Growth must impact the poor – World Bank, IMF

The World Bank President, Dr Jim Yong Kim, has called on countries around the world to work harder and exhibit extraordinary ingenuity in every aspect of their policies and lifestyles to end extreme poverty in the world by 2030.

He said countries should ensure that the high growths in developing countries were sustained and bottlenecks identified in slow growing economies were removed.

Dr Kim also asked the countries to make new investments in infrastructure.

But most importantly, the World Bank President called for the need to make the high growth translate into poverty reduction and job creation, adding that they must also be inclusive to curb inequalities.

He was addressing more than 100 media personnel in Washington DC ahead of the 2013 Spring Meetings of the World Bank Group and the International Monetary Fund (IMF).

More than 200 ministers of finance, governors and policy makers were expected to meet with senior managers of the Bank and the Fund to look at recoveries made in the world economy, the prospects, old risks and new risks and how to proceed.

The meeting is also being attended by about 100 civil society members and persons from academia.

“I have no doubt that the world can end extreme poverty within a generation, but this will be much harder than most people realise. It is far from given. It will take ingenuity, focus, commitment and visionary leaders,” Dr Kim said. 

In a separate press briefing, the Managing Director of the IMF, Mrs Christine Lagarde, called for what she termed “full speed growth” across the world. 

This is in reference to the chequered growth being experienced in different parts of the world where some are growing faster than others. 

In places where unprecedented growths were taking place, such as in Ghana and other parts of sub-Saharan Africa, the growth is not creating jobs and not benefiting the poor.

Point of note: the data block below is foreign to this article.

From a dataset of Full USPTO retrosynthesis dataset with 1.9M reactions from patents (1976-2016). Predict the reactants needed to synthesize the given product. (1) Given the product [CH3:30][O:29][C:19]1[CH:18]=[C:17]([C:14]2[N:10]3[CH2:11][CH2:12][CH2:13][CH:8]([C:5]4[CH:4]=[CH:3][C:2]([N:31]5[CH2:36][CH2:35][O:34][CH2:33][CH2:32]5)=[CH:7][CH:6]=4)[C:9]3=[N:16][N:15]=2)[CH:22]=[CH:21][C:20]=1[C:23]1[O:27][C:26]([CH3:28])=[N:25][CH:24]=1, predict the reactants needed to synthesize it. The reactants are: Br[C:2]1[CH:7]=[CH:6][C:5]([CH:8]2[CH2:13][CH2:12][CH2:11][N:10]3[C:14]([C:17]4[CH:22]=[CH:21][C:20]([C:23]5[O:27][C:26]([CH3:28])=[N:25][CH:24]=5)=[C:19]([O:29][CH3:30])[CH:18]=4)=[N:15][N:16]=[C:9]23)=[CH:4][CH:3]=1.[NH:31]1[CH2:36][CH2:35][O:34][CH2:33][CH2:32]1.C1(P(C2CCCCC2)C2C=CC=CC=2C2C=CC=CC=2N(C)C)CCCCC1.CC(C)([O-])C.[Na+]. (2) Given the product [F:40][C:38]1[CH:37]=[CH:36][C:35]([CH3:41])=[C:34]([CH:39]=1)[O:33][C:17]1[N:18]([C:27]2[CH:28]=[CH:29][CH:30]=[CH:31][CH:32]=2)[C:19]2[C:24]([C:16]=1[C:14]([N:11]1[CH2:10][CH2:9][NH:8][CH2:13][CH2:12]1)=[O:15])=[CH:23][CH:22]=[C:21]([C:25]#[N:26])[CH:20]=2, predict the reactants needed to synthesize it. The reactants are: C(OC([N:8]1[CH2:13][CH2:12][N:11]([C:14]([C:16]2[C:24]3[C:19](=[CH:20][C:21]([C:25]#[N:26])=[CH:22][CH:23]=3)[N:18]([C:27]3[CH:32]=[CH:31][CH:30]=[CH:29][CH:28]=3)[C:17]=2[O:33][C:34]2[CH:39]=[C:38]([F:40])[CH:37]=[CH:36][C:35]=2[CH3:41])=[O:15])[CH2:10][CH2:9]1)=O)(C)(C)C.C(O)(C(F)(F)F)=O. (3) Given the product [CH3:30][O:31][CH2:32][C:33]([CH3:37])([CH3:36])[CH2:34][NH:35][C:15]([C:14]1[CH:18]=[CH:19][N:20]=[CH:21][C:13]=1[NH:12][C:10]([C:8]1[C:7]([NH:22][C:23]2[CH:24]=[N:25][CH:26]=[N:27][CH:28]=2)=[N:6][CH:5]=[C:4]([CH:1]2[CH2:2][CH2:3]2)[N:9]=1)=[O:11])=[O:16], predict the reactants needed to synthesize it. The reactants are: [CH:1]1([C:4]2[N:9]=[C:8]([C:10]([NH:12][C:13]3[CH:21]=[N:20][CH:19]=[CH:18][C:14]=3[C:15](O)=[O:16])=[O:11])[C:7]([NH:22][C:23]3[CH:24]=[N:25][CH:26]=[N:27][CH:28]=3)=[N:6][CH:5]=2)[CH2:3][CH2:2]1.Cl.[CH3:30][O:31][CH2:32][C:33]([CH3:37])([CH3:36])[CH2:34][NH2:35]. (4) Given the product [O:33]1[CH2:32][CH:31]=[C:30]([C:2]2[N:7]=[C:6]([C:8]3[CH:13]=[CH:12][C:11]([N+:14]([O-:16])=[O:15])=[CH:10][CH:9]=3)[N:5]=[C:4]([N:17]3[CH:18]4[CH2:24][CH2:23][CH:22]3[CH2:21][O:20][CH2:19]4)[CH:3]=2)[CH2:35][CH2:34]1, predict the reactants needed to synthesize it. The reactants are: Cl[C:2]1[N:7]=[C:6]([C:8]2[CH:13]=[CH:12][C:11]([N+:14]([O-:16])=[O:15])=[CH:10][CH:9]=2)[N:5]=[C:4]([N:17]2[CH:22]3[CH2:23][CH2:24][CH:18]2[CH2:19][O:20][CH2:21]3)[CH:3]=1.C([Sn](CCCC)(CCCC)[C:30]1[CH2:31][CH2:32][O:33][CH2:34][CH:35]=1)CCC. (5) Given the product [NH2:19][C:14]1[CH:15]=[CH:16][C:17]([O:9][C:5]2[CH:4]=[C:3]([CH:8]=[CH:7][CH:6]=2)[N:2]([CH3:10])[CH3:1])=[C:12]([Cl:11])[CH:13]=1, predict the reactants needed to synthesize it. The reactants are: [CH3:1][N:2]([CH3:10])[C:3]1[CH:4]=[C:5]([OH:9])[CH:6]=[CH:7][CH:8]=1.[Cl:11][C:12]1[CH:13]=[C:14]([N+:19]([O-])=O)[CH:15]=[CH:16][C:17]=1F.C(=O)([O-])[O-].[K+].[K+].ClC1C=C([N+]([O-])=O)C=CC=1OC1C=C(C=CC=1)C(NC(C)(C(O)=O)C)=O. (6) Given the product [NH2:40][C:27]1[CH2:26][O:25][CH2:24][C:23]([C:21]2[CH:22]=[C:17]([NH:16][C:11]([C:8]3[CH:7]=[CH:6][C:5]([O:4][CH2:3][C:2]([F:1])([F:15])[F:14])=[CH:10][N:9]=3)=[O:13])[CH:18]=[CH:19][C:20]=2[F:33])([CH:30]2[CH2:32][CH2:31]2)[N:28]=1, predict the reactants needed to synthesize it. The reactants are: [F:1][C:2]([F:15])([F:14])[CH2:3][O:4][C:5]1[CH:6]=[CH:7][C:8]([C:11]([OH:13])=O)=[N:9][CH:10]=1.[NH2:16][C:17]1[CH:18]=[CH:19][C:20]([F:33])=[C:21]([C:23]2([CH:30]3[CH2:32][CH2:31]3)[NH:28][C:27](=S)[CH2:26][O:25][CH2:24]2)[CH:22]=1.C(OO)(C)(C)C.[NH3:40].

Ghana has experienced tremendous growth over the past 10 years, reaching 12 per cent in 2011 and becoming the world’s fastest growing economy. 

However, unemployment issues continued to batter the economy, with high government domestic borrowing that had contributed to making interest rates higher which stifles private sector borrowing.

The annual reports of most banks released last month indicated unprecedented profits by the banks, with many of them riding at the back of investments in government treasuries rather than in loans they had created. 

Mrs Lagarde said growth should therefore be solid, balanced, sustainable and inclusive and must be rooted in green revolutions and economies to reverse climate change which threatened growth and prosperity of the world.

Both Dr Kim and Mrs Lagarde were unanimous on the need for customised policy responses in each three groupings within the world economy – those doing well, those recovering and those stagnating.

The IMF expects global growth at 3.3 per cent this year, much the same as last year. This means the world economy had avoided the worse. But the Fund is worried that the recovery of financial markets was not translating into growth.

The World Bank on the other hand was optimistic that the world economy would soon come out of the economic crisis, given the continued strong growth in emerging and developing countries at around 5.5 per cent, with growth in sub-Saharan African countries expected to continue from the current seven per cent.

Growth in developing countries, which were expected to rump up to six per cent by 2015, accounted for more than half of global growth.

Dr Kim believed that, to end extreme poverty, three things must happen; high growth in the developing world must accelerate with the removal of bottlenecks, investments in infrastructure and ensuring that growth was of benefit to the poor with greater investments in social infrastructure such as healthcare and education.

For her part, Mrs Lagarde said the international community needed to support developing countries which were experiencing growth to make their growth inclusive and deliver the needed jobs.

“They should invest in infrastructure and social needs, this will bring about inclusive growth,” she added.

She called for more efforts by managers of the United States economy, the Eurozone and Japan, with strong reforms in the financial sector, as well as bold decisions, to deal with bottlenecks and risks to full-scale recovery.

Mrs Lagarde gave an assurance that they would help all 188 members to scale over their challenges.

Story: Samuel Doe Ablordeppey, Washington DC

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